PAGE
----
We welcome you to bring your children to church with you. The dress code for children is essentially the same as that for ladies and gentlemen. When choosing clothes for your children to wear to church, avoid revealing tops, shorts, tennis shoes, and clothing with wording. As with adults, children should have clean, tied shoes or sandals.
Changing clothes after services
If you must go somewhere after church where you need to dress casually, you can always bring a change of clothes with you and change after the service. In most church halls, you can access a restroom and change there, if necessary. This goes for children as well, if they want to play outside or in the fellowship hall.
What to wear to church in the summer
Depending on where you live, summers can get brutal with the heat. Many people struggle to find clothing that is appropriate to wear to Orthodox churches during these hotter months. However, regardless of the temperature, modesty in the house of God is still important. Therefore, all the other dress code guidelines we stressed above still apply in summer, too. Here are some helpful tips for finding modest clothing in the summer:
- Wear breathable fabrics, like cotton, linen, or rayon
- Choose lighter colors that reflect light instead of absorbing it
- Ladies: wear long flowing skirts to allow your legs to breathe; modest maxi dresses are also a great option
- Gentlemen: opt for khakis and a nice collared, button-up short sleeved shirt
What if I don’t have nice clothes?
We understand that not everyone has the financial means necessary to afford the kind of clothing that we’re describing in this post. And that is okay! The Lord expects our best in our present circumstances. Simply dress the best that you can afford to; no one will judge you for this.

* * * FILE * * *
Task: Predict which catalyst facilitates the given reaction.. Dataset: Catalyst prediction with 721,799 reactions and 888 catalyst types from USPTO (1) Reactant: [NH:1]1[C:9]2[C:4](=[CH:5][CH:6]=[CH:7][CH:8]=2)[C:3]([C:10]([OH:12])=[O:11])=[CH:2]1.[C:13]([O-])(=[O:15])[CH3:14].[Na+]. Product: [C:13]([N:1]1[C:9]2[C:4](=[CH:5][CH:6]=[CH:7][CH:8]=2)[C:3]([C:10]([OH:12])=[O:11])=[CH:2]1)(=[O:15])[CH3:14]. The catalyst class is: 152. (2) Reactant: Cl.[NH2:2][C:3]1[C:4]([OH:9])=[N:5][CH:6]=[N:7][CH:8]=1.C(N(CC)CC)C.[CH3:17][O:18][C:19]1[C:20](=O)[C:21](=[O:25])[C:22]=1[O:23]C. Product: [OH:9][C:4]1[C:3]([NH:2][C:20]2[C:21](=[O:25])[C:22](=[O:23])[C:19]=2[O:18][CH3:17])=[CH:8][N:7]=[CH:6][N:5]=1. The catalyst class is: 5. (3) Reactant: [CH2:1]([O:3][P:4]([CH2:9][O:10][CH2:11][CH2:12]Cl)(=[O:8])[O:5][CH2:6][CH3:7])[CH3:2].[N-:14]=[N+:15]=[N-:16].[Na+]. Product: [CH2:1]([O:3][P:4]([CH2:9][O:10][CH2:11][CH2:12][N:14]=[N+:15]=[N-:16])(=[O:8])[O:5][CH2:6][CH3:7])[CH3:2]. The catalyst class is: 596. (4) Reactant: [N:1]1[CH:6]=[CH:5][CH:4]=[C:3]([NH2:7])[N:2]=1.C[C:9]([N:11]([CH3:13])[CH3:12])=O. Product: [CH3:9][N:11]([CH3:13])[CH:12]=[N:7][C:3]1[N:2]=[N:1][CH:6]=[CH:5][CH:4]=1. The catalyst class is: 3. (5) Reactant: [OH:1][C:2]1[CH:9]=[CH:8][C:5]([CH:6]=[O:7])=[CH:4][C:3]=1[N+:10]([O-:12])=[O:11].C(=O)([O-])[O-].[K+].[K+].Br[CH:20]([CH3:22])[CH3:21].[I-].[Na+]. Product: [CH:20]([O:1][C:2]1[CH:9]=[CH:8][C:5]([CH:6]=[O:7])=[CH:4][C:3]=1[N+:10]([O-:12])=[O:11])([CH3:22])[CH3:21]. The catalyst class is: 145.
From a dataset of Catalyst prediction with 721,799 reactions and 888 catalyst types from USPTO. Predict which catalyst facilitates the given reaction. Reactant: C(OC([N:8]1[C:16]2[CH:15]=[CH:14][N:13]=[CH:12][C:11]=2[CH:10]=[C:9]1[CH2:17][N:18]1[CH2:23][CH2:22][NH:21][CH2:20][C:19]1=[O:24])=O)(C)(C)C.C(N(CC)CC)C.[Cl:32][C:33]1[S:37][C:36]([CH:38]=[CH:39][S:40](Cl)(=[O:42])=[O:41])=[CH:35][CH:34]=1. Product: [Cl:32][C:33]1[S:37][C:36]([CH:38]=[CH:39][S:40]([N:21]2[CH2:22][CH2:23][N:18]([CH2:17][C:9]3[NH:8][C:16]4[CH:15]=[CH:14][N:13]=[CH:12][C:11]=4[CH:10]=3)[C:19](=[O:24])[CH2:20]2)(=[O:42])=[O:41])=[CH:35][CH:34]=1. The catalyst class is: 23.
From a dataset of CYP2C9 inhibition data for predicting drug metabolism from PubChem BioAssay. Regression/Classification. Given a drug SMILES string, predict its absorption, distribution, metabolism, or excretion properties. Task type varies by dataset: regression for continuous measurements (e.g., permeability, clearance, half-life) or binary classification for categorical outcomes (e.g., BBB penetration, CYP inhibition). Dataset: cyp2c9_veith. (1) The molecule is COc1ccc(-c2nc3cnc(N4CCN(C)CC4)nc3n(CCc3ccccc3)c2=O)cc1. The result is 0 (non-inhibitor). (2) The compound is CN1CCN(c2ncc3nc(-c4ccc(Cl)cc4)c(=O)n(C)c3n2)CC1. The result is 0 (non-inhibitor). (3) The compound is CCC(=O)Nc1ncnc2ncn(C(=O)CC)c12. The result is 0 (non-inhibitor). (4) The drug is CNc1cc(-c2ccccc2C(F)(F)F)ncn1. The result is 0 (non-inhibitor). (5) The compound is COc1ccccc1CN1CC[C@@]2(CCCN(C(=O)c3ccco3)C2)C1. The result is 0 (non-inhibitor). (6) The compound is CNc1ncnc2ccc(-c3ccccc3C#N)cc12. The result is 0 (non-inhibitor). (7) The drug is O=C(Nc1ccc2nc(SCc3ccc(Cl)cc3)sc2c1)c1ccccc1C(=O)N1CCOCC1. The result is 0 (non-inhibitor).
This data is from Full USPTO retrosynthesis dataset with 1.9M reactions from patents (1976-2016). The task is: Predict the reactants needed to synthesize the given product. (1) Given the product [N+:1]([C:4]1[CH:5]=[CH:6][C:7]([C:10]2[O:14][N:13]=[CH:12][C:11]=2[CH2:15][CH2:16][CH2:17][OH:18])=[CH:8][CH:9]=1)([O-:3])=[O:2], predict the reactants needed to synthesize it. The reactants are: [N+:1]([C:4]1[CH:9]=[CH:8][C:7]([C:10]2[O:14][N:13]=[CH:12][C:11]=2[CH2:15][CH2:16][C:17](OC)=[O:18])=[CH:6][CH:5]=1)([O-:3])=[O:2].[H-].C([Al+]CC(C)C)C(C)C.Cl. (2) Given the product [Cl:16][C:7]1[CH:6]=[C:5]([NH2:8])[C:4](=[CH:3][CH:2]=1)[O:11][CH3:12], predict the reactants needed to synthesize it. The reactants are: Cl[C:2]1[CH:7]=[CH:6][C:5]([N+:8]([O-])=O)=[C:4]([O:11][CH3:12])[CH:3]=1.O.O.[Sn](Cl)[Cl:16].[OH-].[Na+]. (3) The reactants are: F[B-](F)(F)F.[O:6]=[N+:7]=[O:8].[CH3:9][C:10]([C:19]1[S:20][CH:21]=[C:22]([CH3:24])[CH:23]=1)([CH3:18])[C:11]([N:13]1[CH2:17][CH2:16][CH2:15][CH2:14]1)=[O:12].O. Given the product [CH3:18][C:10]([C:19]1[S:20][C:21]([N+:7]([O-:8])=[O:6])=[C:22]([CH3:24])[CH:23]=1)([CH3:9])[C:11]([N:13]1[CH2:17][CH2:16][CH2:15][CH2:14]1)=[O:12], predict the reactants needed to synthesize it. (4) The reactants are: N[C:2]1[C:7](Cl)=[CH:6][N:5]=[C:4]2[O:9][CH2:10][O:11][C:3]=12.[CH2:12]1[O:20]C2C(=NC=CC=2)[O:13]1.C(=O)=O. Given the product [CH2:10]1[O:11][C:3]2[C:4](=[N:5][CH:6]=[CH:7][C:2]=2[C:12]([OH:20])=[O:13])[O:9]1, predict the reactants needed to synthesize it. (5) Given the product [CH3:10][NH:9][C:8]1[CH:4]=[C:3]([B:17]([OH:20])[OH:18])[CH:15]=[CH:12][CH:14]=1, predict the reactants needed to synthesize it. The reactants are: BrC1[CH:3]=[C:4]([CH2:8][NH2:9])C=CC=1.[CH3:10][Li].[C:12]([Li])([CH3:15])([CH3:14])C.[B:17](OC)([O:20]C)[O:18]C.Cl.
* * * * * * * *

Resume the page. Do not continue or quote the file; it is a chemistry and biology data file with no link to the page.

If you would like to attend services at an Orthodox church, but feel you don’t have appropriate clothes to wear, reach out to the priest at that parish. He may know of some organizations that can help you find some nice clothing, either for free or for a great low price. Here at St. John’s, we actually have a clothing ministry that distributes clothing to those who need it, whether it’s for their newborn baby, their next job interview, or for a visit to our church upstairs! Your local Orthodox parish might do something similar, so reach out and ask for help if you need it.
Orthodox Christians must take responsibility for the way we dress both in and out of church, and the way people perceive us because of it. Our goal in asking our parishioners and visitors to follow these guidelines is not to oppress anyone’s individuality. Rather, it is to remain modest in the presence of our God and focus on prayer, worship, repentance, and communion with Him. If anything, freeing yourself from worry of how people perceive you is liberating. You can be your true self and focus on that which is important: worshiping God.
Dressing appropriately for service means giving God your absolute best. You wouldn’t go to a lovely dinner party in jeans and a t-shirt; why would you go to God’s house that way?
Keep Reading: Church Etiquette: The Ultimate Guide